Console Programming | Project Exploration
For my Console Programming class during my final semester at Champlain College, I plan to create a Unity tool that will allow users to either create a new class with a custom inspector at the ready or to create a custom inspector for a preexisting class. At the end of the semester, I plan to make this tool available for free on the Unity Asset Store.
As an example of a custom inspector window, here is one that I created for a personal project I worked on briefly during the Summer of 2019:
This image displays part of a basic enemy AI script for a turn-based RPG, which features a variety of public variables users can easily mess around with. These include the ability's name, the ability itself (selected from a dropdown menu), the range an enemy's health has to be within to use it, and its priority in comparison to an enemy's other abilities.
In this example, the most important section of the code is the "Other Conditions" area near the bottom of the picture. The Condition [X] variables are all enums, allowing users to easily change them via a dropdown menu.
Changing Condition 1's value from "None" to "Turn Count" causes several new variables to appear between it and Condition 2. These variables technically always exist, but they are only relevant if a user has checked "Turn Count" on any of the ability's Condition [X] variables. Otherwise, no code ever checks their values, so having them always be visible in the inspector window is cumbersome and awkward. This is especially true since "Turn Count" is only one of five possible conditions, and the others could each have just as many - if not more - unique variables attached to them.
Because of this, custom inspector windows are incredibly useful. It certainly makes it easier to work in Unity, especially if one script features many variables that designers need to constantly tweak over a project's lifespan. The issue is that creating custom inspectors takes time; one must create the necessary variables, make an editor script to change the inspector's appearance, and then check the inspector to make sure it came out correctly. This can prove arduous, tedious, and frustrating. As such, I would like to create a Unity tool to help make custom inspectors without requiring any programming whatsoever, which should help alleviate this issue.
As a Technical Designer, designing and programming a custom tool in Unity will give me an excellent project to put on my portfolio. Additionally, while I have a personal interest in tools programming, I have only worked on a couple tools during my time at Champlain College. These tools are generally incomplete or only work for niche scenarios (such as loading in data from a .css file for level creation), so I have not released any of them for contemporary use. Creating and releasing this tool will thus prove invaluable for me, since it will both provide me with more programming experience and let me publish a project on the Unity Asset Store.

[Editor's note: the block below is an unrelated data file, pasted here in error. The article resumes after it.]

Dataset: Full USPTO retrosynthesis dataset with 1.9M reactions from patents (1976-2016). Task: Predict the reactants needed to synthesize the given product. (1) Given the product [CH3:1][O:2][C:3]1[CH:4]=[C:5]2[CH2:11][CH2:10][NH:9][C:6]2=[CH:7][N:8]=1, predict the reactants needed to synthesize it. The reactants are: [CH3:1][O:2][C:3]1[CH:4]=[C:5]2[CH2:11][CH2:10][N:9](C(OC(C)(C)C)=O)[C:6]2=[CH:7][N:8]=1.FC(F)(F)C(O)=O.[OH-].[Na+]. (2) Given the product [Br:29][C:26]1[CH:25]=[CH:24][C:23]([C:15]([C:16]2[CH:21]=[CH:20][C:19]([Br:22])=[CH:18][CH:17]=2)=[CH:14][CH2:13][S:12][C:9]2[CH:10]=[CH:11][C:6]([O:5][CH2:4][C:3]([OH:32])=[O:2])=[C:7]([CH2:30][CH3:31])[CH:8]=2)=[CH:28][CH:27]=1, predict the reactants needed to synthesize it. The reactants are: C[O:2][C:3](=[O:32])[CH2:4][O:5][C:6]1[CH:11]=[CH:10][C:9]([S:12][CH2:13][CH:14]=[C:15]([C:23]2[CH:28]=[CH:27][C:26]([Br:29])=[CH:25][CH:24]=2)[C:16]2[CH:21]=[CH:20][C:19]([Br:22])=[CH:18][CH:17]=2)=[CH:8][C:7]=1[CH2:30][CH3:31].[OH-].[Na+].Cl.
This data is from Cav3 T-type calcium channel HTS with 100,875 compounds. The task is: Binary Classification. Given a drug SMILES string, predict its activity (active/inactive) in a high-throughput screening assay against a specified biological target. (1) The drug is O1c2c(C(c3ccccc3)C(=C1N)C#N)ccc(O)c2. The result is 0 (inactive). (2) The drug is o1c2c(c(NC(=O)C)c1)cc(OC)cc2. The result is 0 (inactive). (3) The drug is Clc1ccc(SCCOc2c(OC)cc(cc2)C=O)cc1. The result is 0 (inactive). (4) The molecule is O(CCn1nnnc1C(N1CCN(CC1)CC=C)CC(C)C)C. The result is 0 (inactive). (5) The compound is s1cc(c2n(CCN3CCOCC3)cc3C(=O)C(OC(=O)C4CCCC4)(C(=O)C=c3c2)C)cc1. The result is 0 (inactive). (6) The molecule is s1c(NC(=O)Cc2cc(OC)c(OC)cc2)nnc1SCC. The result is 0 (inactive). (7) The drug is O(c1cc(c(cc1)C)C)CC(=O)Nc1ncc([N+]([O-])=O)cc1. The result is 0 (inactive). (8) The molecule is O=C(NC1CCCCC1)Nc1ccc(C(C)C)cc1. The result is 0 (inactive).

Fortunately, I do have some experience making Unity tools, so setting up the initial code and making an inspector window appear should not be a problem. Additionally, the only program I require to complete this project is Unity itself. This should make the production aspect fairly painless, since I can work on this tool from my home or from nearly any lab computer at Champlain College. The only external factor that may prove risky is the process of uploading this tool to the Unity Asset Store, since Unity's website states the team may take up to 14 business days to review a product before approving it. To circumvent this issue, I will try to complete the project one or two weeks before the end of the semester, if possible.
That said, there are some things that I must address before I start working on this tool. First, while I have experience creating objects via code, I do not know how to create an entirely new script. If I cannot find a good way to do this, I may simply have the custom tool output the code as text (either directly in the editor window or as an external file), which users can then paste into a preexisting script at their leisure. Second, I will have to make sure that the tool is easy to understand and use, since otherwise, users may find it intimidating and not wish to touch it at all. To do this, I plan to spend a good chunk of time this semester testing it with members of various game disciplines, especially other designers. I will not need to test it with specific people (and in fact will benefit from testing it with many different people), and I do not consider this a major external factor for that reason. Third and finally, I have never uploaded anything to the Unity Asset Store, which may cause some difficulty or confusion near the end of the semester. I have already done some research into this process, so this hopefully will not be a problem.
Even when considering these factors, I should definitely have enough time to finish making and uploading this custom tool to the Unity Asset Store before the end of this semester. In fact, I am very excited to begin working on this, since it will give me another excellent project for my portfolio and a fun bit of extra work in Unity alongside my other projects this semester.